8. Be realistic about the process – Change often requires time and hard work (Philippians 3:12-14). Periodic failure by an offender does not always indicate an unrepentant heart. By failure, I am not including behaviors like violence or relapses into adultery. Behavior patterns typically run in deep channels. They can hold a powerful grip on a person’s life. A key indicator for change is the attitude of the offender. While proceeding with caution, be careful about demanding guarantees from a person who has truly expressed repentance. If the person stumbles, the process of loving confrontation, confession, and forgiveness may need to be repeated. Setbacks and disappointments are often part of the process of change. Don’t give up too easily on process of reconciliation. Keep the goal of a fully restored relationship open.
9. Be mindful of God’s control – “No temptation has overtaken you but such as is common to man; and God is faithful, who will not allow you to be tempted beyond what you are able, but with the temptation will provide the way of escape also, that you may be able to endure it” (1 Corinthians 10:13). “We know that God works all things together for good for those who love him and are called according to His purpose” (Romans 8:28). “When you are having a hard time forgiving someone (i.e. being restored), take time to note how God may be using that offense for good. Is this an unusual opportunity to glorify God? How can you serve others and help them grow in their faith? What sins and weaknesses of yours are being exposed? What character qualities are you being challenged to exercise? When you perceive that the person who has wronged you is being used as an instrument in God’s hand to help you mature, serve others, and glorify him, it may be easier for you to move ahead with forgiveness (i.e. restoration)” (Ken Sande,The Peacemaker, p.165;cf. Hebrews 12:7; I Pet.2:23b; 4:19). (Italicized words added).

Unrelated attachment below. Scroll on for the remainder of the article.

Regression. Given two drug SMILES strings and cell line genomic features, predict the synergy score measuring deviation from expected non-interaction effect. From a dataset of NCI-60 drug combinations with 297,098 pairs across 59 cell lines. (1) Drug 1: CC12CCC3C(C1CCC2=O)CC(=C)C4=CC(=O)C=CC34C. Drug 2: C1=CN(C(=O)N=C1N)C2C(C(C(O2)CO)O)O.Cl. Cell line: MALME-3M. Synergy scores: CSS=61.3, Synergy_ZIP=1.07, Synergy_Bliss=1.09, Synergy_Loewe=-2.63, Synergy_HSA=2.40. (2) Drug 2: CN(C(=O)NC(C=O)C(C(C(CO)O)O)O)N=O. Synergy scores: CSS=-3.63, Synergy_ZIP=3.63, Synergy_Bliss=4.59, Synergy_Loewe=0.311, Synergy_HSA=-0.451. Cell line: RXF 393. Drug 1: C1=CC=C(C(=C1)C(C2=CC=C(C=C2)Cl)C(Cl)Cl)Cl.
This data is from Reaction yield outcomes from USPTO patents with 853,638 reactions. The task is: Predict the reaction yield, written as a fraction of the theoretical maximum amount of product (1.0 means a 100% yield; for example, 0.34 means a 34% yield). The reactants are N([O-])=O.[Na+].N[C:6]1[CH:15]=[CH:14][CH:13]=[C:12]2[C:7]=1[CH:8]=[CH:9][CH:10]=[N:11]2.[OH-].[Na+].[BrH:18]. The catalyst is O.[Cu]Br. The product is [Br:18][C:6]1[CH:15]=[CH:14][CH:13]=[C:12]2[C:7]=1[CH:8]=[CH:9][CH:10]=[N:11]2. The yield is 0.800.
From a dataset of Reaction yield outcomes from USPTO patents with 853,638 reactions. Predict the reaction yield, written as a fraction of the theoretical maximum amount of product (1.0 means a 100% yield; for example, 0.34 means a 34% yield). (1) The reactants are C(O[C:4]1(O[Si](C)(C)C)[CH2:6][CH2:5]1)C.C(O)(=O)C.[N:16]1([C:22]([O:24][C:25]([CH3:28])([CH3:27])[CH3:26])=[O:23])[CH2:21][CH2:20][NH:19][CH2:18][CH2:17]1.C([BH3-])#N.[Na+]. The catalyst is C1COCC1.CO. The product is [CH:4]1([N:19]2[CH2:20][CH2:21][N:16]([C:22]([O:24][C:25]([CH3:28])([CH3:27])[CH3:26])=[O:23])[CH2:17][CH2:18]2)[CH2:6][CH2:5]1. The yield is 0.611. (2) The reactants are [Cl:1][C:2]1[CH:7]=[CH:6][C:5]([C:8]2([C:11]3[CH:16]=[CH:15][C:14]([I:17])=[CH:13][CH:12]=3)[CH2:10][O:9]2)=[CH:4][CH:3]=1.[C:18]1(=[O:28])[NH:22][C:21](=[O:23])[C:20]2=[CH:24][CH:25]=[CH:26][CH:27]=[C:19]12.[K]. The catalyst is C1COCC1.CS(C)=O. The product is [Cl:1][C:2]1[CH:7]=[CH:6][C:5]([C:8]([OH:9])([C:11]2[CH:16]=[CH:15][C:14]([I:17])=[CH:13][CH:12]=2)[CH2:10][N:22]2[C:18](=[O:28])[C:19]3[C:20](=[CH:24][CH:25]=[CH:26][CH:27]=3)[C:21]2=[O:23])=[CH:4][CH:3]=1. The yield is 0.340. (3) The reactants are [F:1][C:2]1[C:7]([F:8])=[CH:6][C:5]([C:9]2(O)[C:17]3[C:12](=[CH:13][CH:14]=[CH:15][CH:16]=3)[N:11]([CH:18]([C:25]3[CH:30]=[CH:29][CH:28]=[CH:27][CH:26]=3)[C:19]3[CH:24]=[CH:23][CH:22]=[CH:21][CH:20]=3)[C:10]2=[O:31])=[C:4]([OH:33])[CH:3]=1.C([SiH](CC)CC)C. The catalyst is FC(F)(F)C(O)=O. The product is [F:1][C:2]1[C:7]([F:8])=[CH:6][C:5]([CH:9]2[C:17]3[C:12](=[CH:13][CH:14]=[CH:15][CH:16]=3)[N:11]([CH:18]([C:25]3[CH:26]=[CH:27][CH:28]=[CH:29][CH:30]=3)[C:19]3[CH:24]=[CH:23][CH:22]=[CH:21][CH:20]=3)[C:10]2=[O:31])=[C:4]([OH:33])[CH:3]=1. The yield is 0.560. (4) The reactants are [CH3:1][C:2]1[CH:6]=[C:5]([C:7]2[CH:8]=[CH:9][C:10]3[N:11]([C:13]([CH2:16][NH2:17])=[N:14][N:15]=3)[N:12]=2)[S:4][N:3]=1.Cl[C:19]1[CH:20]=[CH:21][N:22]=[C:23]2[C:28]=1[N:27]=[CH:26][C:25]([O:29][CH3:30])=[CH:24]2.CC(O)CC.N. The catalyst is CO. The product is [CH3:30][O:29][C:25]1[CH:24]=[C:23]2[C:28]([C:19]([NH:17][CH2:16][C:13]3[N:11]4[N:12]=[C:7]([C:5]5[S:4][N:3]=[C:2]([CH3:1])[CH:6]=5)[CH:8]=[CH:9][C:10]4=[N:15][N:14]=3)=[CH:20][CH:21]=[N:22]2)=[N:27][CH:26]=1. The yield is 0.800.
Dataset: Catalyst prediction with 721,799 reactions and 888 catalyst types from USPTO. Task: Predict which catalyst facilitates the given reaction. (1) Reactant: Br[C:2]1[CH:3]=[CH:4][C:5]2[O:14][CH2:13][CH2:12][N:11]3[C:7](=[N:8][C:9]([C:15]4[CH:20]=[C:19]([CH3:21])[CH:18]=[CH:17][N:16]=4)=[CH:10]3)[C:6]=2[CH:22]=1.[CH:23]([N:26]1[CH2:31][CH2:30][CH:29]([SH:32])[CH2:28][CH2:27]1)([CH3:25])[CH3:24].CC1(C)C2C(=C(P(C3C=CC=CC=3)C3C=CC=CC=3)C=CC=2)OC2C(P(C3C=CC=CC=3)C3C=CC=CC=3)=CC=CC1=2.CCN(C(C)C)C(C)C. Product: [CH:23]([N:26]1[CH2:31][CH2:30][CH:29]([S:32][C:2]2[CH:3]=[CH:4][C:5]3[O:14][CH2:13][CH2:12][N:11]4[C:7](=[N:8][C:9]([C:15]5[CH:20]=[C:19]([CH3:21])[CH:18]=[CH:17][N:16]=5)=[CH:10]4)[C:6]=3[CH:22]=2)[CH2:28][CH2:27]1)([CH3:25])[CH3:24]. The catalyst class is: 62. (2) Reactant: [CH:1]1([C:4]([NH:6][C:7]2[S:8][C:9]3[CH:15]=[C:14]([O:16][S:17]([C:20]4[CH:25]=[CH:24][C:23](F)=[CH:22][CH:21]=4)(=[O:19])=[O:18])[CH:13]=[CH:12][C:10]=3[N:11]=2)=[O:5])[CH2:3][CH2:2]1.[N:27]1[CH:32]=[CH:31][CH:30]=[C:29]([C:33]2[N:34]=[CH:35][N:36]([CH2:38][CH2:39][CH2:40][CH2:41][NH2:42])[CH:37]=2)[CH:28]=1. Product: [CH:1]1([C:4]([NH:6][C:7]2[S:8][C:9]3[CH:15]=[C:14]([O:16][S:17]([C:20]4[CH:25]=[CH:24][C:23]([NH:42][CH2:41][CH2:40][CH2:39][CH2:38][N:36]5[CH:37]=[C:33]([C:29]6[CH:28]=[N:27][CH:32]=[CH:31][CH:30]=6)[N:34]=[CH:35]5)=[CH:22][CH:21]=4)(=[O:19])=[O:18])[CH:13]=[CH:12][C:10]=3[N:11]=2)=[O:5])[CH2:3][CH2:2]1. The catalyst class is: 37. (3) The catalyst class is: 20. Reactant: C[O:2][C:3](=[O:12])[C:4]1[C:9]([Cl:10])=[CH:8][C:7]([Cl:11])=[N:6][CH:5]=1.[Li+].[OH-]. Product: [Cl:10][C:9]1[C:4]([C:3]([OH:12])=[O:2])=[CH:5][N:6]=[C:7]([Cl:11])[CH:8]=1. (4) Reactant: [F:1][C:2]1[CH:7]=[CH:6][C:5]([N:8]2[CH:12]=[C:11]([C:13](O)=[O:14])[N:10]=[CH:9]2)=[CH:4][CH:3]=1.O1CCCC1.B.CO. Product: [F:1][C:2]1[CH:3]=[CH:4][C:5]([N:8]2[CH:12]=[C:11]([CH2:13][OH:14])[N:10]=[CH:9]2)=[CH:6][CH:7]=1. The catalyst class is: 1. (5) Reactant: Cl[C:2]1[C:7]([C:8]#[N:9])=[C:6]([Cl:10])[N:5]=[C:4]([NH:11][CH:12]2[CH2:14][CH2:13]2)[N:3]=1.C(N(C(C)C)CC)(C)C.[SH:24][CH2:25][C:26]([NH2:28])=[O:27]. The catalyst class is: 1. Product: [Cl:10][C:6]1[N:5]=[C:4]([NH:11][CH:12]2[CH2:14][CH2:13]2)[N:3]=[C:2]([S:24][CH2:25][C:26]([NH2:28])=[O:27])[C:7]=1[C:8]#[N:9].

10. Be alert to Satan’s schemes – In Ephesians 4:27, the apostle Paul warns about the possibility of unchecked anger giving Satan an opportunity in our lives. A few verses later, the Apostle wrote, “Let all bitterness and wrath and anger and clamor and slander be put away from you, along with all malice. And be kind to one another, tender-hearted, forgiving each other, just as God in Christ also has forgiven you. Therefore be imitators of God, as beloved children; and walk in love, just as Christ also loved you, and gave Himself up for us, an offering and a sacrifice to God” (Ephesians 4:29-5:2). Meditate on these words and put them into practice! (See also: II Corinthians 2:14; Hebrews 12:15).
Link here to read the entire post. It's well worth the time and effort concerning this most important topic.
Just a few more posts to come on
forgiving church, God, and self.